Paralympic champion and rising star visit famous Stoke Mandeville centre

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“Sport can be so transformative for people with disabilities.”

A Paralympic champion and one rising star in disability sports were the special guests at a famous centre in Stoke Mandeville.

Will Bayley and Bly Twomey visited the National Spinal Injuries Centre in Stoke Mandeville. They were joined by Brighton Table Tennis Club (BTTC) founder Tim Holtam.

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Will is the world number one, in Class 7 table tennis, he won the gold medal at the 2016 Paralympics and took home a silver medal four years later at the Tokyo games.

From left to right: Tim Holtam (BTTC Director), Will Bayley (Paralympian), Jack Silberston (BTTC player), Sammy (Physio Assistant), Kirsten (Clinical Specialist Physiotherapist), Bly Twomey (BTTC player)From left to right: Tim Holtam (BTTC Director), Will Bayley (Paralympian), Jack Silberston (BTTC player), Sammy (Physio Assistant), Kirsten (Clinical Specialist Physiotherapist), Bly Twomey (BTTC player)
From left to right: Tim Holtam (BTTC Director), Will Bayley (Paralympian), Jack Silberston (BTTC player), Sammy (Physio Assistant), Kirsten (Clinical Specialist Physiotherapist), Bly Twomey (BTTC player)

Bly, at just 13 years old, is ranked as the fifth best table tennis player in the same categorisation. She recently won a singles and doubles title for Great Britain at the ITTF Lignano Masters Para Open in Italy.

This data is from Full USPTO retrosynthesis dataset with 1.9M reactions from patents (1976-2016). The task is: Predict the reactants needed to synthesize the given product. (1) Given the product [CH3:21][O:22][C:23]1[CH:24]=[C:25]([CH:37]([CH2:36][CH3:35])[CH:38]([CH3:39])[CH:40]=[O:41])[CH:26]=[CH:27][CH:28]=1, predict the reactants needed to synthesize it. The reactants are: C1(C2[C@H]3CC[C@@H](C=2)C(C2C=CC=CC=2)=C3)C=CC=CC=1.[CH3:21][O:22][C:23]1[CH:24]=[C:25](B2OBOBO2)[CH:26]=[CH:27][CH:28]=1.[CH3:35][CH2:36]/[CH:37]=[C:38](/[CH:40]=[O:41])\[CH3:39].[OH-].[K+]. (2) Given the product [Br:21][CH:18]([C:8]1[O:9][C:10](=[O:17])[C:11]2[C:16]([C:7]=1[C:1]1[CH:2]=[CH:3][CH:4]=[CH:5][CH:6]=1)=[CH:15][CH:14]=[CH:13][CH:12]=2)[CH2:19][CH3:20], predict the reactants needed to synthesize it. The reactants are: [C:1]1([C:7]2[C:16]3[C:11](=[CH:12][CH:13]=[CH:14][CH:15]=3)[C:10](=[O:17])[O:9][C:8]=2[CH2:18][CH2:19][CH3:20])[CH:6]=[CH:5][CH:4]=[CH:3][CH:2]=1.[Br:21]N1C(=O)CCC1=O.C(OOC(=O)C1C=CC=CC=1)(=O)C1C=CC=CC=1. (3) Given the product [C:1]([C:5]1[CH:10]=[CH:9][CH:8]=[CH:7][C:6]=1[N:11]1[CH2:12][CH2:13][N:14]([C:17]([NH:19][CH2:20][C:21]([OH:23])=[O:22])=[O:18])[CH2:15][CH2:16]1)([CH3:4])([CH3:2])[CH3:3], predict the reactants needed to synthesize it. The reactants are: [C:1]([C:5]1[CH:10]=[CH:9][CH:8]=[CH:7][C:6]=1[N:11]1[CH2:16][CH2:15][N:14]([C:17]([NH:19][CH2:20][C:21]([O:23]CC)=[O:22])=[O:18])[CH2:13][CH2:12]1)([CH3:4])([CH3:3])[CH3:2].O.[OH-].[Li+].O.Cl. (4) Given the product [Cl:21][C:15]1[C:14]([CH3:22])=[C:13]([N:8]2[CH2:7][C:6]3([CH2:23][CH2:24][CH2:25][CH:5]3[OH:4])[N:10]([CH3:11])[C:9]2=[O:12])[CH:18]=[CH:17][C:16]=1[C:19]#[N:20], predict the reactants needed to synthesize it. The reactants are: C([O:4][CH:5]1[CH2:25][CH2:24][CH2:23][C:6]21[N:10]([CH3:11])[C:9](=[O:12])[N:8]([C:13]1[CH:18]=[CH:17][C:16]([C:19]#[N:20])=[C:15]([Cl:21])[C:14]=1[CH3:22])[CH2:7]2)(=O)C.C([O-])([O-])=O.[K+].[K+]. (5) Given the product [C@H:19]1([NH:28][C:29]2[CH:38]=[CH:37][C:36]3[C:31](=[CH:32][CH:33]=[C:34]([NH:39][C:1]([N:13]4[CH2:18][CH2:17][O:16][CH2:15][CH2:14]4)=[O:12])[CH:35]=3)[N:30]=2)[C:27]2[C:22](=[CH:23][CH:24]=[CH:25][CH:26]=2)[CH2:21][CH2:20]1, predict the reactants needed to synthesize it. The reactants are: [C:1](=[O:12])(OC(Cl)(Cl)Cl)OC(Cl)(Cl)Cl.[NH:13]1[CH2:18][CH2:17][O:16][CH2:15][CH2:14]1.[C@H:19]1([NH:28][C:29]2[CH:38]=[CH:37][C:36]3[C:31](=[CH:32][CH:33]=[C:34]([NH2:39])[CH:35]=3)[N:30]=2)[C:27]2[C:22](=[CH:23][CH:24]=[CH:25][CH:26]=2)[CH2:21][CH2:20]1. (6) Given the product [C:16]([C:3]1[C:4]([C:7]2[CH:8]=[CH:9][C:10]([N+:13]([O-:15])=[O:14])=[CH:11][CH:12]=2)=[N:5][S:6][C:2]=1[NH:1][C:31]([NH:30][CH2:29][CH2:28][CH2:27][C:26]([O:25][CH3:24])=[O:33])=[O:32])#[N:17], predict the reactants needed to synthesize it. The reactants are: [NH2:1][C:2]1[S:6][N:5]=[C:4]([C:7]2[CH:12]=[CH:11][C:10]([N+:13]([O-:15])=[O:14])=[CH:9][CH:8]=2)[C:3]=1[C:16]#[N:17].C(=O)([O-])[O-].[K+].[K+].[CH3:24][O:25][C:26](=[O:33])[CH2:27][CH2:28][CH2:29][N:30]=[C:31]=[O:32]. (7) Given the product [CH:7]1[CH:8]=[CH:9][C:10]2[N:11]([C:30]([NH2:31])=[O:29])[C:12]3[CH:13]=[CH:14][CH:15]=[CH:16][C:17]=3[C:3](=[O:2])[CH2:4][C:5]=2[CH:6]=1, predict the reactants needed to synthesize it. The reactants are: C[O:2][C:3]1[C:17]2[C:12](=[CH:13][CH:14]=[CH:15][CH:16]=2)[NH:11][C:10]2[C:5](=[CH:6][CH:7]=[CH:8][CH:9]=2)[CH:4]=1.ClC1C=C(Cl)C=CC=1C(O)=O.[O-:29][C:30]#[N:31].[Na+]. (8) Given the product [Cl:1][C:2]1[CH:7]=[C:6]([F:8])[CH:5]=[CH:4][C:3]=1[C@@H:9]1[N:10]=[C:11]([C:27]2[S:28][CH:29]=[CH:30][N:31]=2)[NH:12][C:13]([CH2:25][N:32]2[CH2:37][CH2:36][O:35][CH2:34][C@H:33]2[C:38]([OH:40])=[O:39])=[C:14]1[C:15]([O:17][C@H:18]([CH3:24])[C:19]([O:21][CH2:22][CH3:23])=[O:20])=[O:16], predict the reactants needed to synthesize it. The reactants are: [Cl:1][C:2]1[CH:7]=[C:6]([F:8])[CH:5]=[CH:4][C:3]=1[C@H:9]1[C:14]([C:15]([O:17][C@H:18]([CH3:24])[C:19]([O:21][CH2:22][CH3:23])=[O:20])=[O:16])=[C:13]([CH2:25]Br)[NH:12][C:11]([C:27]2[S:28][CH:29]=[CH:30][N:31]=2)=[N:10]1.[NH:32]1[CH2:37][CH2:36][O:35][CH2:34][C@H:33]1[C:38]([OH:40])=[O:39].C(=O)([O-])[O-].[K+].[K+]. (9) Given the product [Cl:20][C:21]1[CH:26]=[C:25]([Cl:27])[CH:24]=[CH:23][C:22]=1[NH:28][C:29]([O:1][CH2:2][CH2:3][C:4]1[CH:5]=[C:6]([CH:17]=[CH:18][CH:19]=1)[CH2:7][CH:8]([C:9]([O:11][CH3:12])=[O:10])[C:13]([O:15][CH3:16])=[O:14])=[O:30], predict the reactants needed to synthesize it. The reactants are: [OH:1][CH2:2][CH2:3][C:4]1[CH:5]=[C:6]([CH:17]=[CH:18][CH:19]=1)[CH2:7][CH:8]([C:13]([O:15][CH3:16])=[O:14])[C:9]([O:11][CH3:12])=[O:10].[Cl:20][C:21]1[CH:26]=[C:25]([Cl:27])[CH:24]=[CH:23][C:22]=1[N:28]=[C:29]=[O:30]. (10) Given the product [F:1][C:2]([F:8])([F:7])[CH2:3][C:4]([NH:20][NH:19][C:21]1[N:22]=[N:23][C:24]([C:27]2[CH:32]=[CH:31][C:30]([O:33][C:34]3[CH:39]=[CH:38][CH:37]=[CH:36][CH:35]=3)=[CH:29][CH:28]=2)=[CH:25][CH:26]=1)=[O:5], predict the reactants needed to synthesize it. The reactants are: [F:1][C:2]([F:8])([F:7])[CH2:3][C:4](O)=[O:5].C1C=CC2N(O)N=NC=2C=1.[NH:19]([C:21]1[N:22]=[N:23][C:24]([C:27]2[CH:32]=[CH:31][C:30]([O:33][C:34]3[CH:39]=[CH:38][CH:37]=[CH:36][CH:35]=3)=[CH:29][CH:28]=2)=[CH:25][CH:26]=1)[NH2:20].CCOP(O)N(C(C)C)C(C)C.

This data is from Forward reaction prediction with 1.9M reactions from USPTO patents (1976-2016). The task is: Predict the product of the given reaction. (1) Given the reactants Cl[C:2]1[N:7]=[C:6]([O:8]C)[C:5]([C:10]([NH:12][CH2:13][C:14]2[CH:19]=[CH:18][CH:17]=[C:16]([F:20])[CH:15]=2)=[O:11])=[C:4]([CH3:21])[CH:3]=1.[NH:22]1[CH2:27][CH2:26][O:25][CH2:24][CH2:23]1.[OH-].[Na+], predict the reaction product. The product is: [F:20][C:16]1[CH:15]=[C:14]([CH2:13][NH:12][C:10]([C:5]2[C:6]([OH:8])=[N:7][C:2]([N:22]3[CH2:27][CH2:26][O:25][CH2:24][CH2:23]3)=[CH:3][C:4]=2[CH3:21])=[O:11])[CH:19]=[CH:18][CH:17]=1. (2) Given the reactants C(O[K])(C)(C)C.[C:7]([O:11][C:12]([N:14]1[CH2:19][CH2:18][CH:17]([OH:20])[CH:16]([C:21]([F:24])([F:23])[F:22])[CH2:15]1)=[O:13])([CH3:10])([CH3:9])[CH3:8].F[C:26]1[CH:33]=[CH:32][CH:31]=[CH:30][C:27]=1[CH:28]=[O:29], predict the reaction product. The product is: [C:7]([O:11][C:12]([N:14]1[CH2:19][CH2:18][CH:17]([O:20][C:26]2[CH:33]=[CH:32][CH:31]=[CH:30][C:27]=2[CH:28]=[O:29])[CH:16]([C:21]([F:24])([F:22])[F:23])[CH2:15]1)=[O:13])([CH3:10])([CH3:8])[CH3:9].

Both athletes represent the BTTC and were in Buckinghamshire to visit fellow player, 18-year-old, Jack Silberston. Following a tumour on his spine Jack came to the NSIC as part of his rehabilitation programme. Jack started playing wheelchair table tennis during his first admission and he enjoyed the sessions so much that he then found a local club near home.

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Since taking up the game, Jack has won three gold medals at the Malmo Open.

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Bly and Will talking to NSIC patientsBly and Will talking to NSIC patients
Bly and Will talking to NSIC patients

Will and Bly hosted two sessions for patients, both children and adults, starting with a demonstration from Bly followed by the opportunity for patients to get involved and have one to one coaching.

Jack said: “'It was a great experience to have some of the Brighton Table Tennis Club come to see where the Paralympic Games started. I think everyone involved enjoyed themselves and hopefully some of the patients are now thinking about pursuing table tennis. Sport can be so transformative for people with disabilities.”

Stoke Mandeville is often referred to as the birthplace of the Paralympics as Dr Ludwig Guttmann’s competitions involving wheelchair athletes in the late 40s are seen as the inspiration and starting point for the global competition we now see every four years.

Kirsten Hart, clinical specialist physiotherapist at the Trust said: “The visit provided such a lot of energy and enthusiasm. It was great to see the patients

enjoying the coaching and support from Will and Bly. I think we may have inspired a few potential future players.”

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